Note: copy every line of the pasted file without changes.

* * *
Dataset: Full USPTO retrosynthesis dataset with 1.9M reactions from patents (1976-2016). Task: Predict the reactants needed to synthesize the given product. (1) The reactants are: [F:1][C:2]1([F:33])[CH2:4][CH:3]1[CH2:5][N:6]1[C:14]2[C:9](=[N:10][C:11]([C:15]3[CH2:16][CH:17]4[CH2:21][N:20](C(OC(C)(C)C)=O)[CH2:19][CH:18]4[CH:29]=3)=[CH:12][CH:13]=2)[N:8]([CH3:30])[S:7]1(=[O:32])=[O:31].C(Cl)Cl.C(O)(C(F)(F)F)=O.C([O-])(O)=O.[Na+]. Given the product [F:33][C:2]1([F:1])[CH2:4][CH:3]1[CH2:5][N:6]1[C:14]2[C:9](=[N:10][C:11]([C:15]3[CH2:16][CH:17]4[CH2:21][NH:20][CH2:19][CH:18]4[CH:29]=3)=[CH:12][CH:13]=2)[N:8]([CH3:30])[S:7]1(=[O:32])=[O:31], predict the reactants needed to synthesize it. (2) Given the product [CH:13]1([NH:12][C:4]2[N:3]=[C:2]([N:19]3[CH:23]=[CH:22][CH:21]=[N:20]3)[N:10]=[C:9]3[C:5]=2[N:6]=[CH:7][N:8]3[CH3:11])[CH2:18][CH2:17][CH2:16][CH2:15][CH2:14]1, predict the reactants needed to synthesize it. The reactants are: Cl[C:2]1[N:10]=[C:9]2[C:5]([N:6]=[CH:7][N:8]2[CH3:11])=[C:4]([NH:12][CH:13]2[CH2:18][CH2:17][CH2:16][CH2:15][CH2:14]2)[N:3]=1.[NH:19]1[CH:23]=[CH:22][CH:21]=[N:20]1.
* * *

Dataset: Full USPTO retrosynthesis dataset with 1.9M reactions from patents (1976-2016). Task: Predict the reactants needed to synthesize the given product. (1) The reactants are: [F:1][C:2]1([F:33])[CH2:4][CH:3]1[CH2:5][N:6]1[C:14]2[C:9](=[N:10][C:11]([C:15]3[CH2:16][CH:17]4[CH2:21][N:20](C(OC(C)(C)C)=O)[CH2:19][CH:18]4[CH:29]=3)=[CH:12][CH:13]=2)[N:8]([CH3:30])[S:7]1(=[O:32])=[O:31].C(Cl)Cl.C(O)(C(F)(F)F)=O.C([O-])(O)=O.[Na+]. Given the product [F:33][C:2]1([F:1])[CH2:4][CH:3]1[CH2:5][N:6]1[C:14]2[C:9](=[N:10][C:11]([C:15]3[CH2:16][CH:17]4[CH2:21][NH:20][CH2:19][CH:18]4[CH:29]=3)=[CH:12][CH:13]=2)[N:8]([CH3:30])[S:7]1(=[O:32])=[O:31], predict the reactants needed to synthesize it. (2) Given the product [CH:13]1([NH:12][C:4]2[N:3]=[C:2]([N:19]3[CH:23]=[CH:22][CH:21]=[N:20]3)[N:10]=[C:9]3[C:5]=2[N:6]=[CH:7][N:8]3[CH3:11])[CH2:18][CH2:17][CH2:16][CH2:15][CH2:14]1, predict the reactants needed to synthesize it. The reactants are: Cl[C:2]1[N:10]=[C:9]2[C:5]([N:6]=[CH:7][N:8]2[CH3:11])=[C:4]([NH:12][CH:13]2[CH2:18][CH2:17][CH2:16][CH2:15][CH2:14]2)[N:3]=1.[NH:19]1[CH:23]=[CH:22][CH:21]=[N:20]1.